A confidant of governors, senators and even a president, Mr. Diamonstein was described as understatedly savvy and enviably connected. He was a successful commercial and real estate lawyer who blended Tidewater bonhomie with a ringmaster’s organizational skills, and he cultivated the financial resources and personal relationships to advance in state and national politics.
He served in the House of Delegates from 1968 to 2002, representing a district along the James River that included Fort Eustis and the Newport News shipyard. He preferred backroom negotiations to media interviews and steadily advanced to chair the Education and Appropriations committees, giving him leverage over policy as well as funding.
The Daily Press of Newport News once described him as “Mr. Inside, lobbing tennis balls with the state’s most powerful lobbyists, flying to be with his friend Bill Clinton on election night, playing host to state power brokers in his box at the presidential inaugural gala, squatting in duck blinds with millionaires who are building Virginia and deciding its future course.”
First elected to the state House on a promise to empty what he called “the dustbin of Virginia politics,” referring to the racist Byrd political machine and its resistance to desegregating schools, he helped prepare the way for moderate Democratic governors throughout the 1980s and early 1990s: Charles S. Robb, Gerald L. Baliles and L. Douglas Wilder, the last of whom became the country’s first popularly elected black governor.
Mr. Diamonstein chaired the state Democratic Party in the mid-1980s, around the same time he was elected to the executive committee of the Democratic National Committee and led its Southern bloc. He advocated a centrist brand of politics that presaged the rise of President Clinton, another moderate Southerner.
“He fit the changing Democratic Party almost perfectly,” said Larry J. Sabato, founder and director of the University of Virginia Center for Politics.
In Richmond, Mr. Diamonstein became known for soothing bruised egos in a party known for fierce rivalries and nasty feuds. In the early 1990s, he showed unbending loyalty to then-Sen. Robb, who saw his presidential ambitions plummet amid a sex, drug and wiretapping scandal. Robb stayed at Mr. Diamonstein’s home in Newport News during part of the ordeal.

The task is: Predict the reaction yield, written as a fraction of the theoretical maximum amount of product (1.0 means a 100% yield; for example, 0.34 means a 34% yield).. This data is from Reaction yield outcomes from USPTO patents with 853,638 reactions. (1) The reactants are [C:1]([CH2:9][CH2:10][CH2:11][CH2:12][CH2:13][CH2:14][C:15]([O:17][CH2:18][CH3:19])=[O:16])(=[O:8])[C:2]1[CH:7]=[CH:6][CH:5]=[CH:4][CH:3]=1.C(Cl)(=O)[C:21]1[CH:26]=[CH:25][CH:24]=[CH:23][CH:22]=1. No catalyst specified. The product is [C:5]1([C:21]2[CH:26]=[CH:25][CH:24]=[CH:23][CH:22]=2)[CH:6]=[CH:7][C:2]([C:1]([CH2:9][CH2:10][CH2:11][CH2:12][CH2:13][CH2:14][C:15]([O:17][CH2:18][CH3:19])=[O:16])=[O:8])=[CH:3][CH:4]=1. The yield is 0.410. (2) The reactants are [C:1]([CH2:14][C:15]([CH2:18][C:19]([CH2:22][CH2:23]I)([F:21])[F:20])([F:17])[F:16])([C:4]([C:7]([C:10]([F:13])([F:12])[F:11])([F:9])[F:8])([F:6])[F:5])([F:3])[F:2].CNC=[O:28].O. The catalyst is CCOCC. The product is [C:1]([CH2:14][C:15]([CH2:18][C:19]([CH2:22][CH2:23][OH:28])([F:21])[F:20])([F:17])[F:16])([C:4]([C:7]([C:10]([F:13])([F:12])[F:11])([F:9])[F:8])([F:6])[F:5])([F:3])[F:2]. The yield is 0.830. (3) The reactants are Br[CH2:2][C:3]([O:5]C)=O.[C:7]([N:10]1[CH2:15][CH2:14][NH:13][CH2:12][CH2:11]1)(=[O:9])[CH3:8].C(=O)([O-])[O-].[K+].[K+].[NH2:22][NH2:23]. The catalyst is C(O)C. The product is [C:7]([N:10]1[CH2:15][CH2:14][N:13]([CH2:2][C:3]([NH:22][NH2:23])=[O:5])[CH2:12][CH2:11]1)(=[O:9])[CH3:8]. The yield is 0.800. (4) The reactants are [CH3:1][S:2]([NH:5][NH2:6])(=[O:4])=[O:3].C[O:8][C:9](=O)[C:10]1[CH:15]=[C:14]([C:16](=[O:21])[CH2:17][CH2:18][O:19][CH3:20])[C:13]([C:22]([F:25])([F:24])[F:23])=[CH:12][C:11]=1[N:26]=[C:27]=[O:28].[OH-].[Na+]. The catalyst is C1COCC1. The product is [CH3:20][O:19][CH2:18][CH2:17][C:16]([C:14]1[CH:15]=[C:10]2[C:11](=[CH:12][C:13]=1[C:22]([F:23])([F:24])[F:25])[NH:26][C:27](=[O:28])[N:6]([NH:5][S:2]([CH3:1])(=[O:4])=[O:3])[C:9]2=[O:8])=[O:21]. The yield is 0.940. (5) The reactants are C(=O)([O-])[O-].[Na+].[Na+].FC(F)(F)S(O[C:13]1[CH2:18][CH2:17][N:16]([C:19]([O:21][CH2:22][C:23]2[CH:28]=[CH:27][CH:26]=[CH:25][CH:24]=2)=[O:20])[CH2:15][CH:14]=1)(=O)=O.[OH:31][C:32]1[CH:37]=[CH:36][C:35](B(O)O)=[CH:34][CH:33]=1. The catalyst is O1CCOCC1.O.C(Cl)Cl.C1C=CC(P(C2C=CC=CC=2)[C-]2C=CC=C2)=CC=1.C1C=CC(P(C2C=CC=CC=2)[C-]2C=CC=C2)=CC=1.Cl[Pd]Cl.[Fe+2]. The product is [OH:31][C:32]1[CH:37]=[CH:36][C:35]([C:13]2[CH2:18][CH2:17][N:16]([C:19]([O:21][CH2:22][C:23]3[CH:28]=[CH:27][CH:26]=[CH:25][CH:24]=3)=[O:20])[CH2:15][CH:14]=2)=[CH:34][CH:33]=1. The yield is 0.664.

On policy matters, Mr. Diamonstein left an enduring mark on the state’s higher education system. He backed legislation to allow the admission of undergraduate women to the flagship state university in Charlottesville (where he was an alumnus) and supported bills to increase funding for the public university system’s general operations and student aid.
He also helped create the Virginia Housing Development Authority to help low-income residents attain affordable housing and used his clout to place women and minorities on state boards and commissions. Admired for his pragmatic streak, Mr. Diamonstein was one of a handful of legislators who served on a powerful committee that helps resolve budget differences between the General Assembly’s two chambers.
“Alan’s one of these people [who] is a very good barometer on what will clearly fly, on what clearly won’t fly, and what the person might negotiate,” former attorney general Mary Sue Terry (D) once told the Daily Press.
Mr. Diamonstein’s dealmaking prowess allowed him to top off the pork barrel for his district, specifically funding the Mariners’ Museum and colleges such as Christopher Newport University.
With a reversal of Democratic fortunes and the GOP takeover of the General Assembly by the late 1990s, Mr. Diamonstein saw his previously unalloyed power weaken. He did not run for reelection in 2001, instead making an unsuccessful run against then-Richmond Mayor Tim Kaine (D) for lieutenant governor. He returned after that race to full-time law practice at his Newport News firm.
Alan Arnold Diamonstein was born in Hampton, Va., on Aug. 20, 1931
. His father owned a furniture store and later a telephone answering service. His mother was active in Jewish philanthropies and women’s groups.
A graduate of the old Augusta Military Academy near Staunton, Va., Mr. Diamonstein served in the Air Force during the Korean War. He received a bachelor’s degree in commerce from the University of Virginia in 1955 and graduated from its law school in 1958. (He later served on the university’s Board of Visitors.)
His first marriage, to Barbaralee Dworkin, ended in divorce. In 1972, he married Beverly Hicks. In addition to his wife, of Newport News, survivors include four stepchildren, Candice Trusty of Miami, Trey Diamonstein of Hampton and Karen Allen and Kevin Diamonstein, both of Newport News; a sister; and five grandchildren.
Mr. Diamonstein was generally reluctant to draw attention to himself, but he occasionally allowed a glimmer of his diffident charm to shine through in an interview.
To the Daily Press, he recalled the time the film company making “Giant” (1956) — a big-budget production starring Elizabeth Taylor, Rock Hudson and James Dean — came to Charlottesville to hire extras for crowd sequences filmed in Virginia.
Mr. Diamonstein agreed to participate and, by his account, for a few weeks did little more than unobtrusively fill screen space — only to have his scenes scissored out in the final cut. But when he returned to campus on a bus with some of the cast, he shared in the hollers of enthusiasm from autograph seekers.
“Elizabeth Taylor would sign some . . . and Rock Hudson would sign some, and they’d come to me, and I’d sign some,” Mr. Diamonstein said. “Could you imagine a kid getting home and saying, ‘Alan Diamonstein?’ ”